Look out also for negative comments left as a positive. Buyers are often concerned about leaving a negative feedback, so instead leave a negative comment as a positive feedback. All positive feedback is not always positive comment! And remember, that just because a seller has 1000+ positive feedbacks he need not be a really good seller! 


Buyers leave feedback based mainly on fast delivery of the goods, and buyers bid on fake items in the first place because they believe they are genuine, otherwise they would not have bid in the first place! So feedback generally means nothing.


Avoid, or at the very least check out, the sellers who make excessive claims as to where they obtain their stock from etc. ‘I have worked in the music business for 30 years’ ‘item comes with an impeccable references from someone in the film industry’ ‘I buy my items from UACC or AFTAL dealers and other registered sources’ (neither the UACC or AFTAL allow anyone to make this claim unless they state EXACTLY who they purchased from. 


Both the UACC and AFTAL have the ability to remove any listing from eBay. Unless you already have considerable experience, then only buy from dealers who are actually members of AFTAL, the UACC Registered Dealer program, or PADA (and can prove it) any other membership is virtually worthless, and be careful, anyone can join the UACC or the Manuscript Society, they are after all clubs for autograph collectors, but you have to be a little special to become a UACC or AFTAL dealer.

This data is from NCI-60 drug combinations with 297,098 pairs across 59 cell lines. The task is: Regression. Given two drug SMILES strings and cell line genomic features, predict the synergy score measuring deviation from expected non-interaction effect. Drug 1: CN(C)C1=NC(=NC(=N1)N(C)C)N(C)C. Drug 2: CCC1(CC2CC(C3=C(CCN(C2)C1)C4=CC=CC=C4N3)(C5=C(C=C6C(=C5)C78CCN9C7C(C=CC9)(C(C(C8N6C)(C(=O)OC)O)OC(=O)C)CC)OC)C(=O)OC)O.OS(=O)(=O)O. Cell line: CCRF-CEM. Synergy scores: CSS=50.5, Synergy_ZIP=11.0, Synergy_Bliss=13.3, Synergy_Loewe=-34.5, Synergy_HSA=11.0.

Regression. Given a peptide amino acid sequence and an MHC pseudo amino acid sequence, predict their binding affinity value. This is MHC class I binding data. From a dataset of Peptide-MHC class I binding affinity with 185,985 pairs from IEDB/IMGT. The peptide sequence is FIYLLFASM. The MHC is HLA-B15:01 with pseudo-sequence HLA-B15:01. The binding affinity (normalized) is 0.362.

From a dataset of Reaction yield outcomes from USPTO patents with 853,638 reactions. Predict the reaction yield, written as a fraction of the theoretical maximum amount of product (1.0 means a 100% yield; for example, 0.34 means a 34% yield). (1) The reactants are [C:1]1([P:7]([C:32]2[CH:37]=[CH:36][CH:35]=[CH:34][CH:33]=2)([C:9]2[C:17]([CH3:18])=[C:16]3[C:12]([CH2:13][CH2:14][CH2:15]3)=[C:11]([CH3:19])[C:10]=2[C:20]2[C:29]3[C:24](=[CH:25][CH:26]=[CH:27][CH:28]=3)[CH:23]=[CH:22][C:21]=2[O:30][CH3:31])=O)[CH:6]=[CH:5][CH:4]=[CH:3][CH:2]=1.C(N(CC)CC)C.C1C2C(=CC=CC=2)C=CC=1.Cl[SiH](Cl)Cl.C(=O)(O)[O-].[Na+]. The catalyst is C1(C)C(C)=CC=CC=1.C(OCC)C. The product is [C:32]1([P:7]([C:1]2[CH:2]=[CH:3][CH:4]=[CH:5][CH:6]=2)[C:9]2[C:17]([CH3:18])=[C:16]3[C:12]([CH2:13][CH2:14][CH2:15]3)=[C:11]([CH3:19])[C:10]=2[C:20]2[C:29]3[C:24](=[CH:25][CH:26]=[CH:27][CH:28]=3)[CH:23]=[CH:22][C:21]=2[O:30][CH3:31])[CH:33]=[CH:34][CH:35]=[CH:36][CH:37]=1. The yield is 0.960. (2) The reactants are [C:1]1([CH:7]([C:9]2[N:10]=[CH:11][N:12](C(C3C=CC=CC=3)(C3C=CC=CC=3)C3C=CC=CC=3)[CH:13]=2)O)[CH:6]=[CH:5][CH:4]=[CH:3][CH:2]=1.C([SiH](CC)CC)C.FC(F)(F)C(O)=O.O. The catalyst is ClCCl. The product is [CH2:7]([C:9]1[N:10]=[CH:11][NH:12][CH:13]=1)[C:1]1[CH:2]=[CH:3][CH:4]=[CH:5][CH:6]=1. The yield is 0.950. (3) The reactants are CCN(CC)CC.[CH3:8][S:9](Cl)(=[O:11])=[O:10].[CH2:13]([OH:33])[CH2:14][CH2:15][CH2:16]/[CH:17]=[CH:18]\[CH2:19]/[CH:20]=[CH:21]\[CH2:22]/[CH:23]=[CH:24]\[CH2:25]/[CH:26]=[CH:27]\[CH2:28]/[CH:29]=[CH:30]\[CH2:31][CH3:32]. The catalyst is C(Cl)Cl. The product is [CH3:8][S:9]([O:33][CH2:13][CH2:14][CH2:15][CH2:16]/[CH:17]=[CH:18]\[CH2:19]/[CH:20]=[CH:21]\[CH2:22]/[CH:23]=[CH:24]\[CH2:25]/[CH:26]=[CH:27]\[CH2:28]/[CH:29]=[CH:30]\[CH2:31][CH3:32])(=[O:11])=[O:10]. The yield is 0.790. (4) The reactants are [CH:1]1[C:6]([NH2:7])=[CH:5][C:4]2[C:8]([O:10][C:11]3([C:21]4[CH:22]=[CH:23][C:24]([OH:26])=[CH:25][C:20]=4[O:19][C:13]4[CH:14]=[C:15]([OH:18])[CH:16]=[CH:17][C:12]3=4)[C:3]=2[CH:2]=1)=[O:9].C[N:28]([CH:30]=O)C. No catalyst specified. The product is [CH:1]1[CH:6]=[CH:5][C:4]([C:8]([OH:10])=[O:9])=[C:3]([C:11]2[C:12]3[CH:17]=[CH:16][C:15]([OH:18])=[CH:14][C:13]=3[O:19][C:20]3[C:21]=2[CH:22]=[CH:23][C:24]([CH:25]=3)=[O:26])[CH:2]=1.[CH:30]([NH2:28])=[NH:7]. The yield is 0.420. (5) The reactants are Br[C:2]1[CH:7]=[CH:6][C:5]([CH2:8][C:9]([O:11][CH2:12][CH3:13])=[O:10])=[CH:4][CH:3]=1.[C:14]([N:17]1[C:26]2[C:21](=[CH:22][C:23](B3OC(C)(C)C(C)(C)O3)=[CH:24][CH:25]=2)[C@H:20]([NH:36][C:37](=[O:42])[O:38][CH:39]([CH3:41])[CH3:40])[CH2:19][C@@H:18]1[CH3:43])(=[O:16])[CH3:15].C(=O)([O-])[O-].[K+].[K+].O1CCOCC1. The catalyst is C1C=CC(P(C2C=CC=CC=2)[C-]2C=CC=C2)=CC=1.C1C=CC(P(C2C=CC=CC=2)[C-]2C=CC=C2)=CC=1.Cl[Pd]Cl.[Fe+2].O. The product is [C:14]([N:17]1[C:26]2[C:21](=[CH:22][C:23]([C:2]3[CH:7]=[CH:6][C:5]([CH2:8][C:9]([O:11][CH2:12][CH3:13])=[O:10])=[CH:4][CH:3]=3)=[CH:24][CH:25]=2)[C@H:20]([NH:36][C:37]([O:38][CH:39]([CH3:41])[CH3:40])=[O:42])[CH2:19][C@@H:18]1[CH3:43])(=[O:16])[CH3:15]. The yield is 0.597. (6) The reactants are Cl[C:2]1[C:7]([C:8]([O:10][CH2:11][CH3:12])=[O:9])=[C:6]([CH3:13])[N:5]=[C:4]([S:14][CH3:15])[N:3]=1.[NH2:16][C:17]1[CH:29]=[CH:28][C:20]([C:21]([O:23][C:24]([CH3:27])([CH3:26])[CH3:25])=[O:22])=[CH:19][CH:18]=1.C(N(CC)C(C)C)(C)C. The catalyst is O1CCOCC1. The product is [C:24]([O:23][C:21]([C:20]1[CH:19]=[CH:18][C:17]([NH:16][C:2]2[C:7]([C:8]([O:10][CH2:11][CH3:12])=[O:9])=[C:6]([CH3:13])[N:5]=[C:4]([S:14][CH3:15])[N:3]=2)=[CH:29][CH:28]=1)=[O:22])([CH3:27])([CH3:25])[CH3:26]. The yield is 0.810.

UACC dealers who are part of the Registered Dealer Program have been members for 3 years or more, and have proved they know what they are talking about, they have provided both references from other known dealers, and their stock has been checked on a regular basis by other dealers.  


There are very few genuine dealers who are not UACC members, but there are many unscrupulous sellers who make the claim that being a member of the UACC proves nothing and so refuse to join. The truth is that some of these 'sellers' have been refused membership or have already been thrown out! Again, its the provenance of the seller you need check, not the provenance of the item! Ask others about any dealer that has something you want. You will find that UACC RD's and AFTAL dealers are more than happy to give opinions on most items or dealers. The last thing they want is for you to be buying fakes.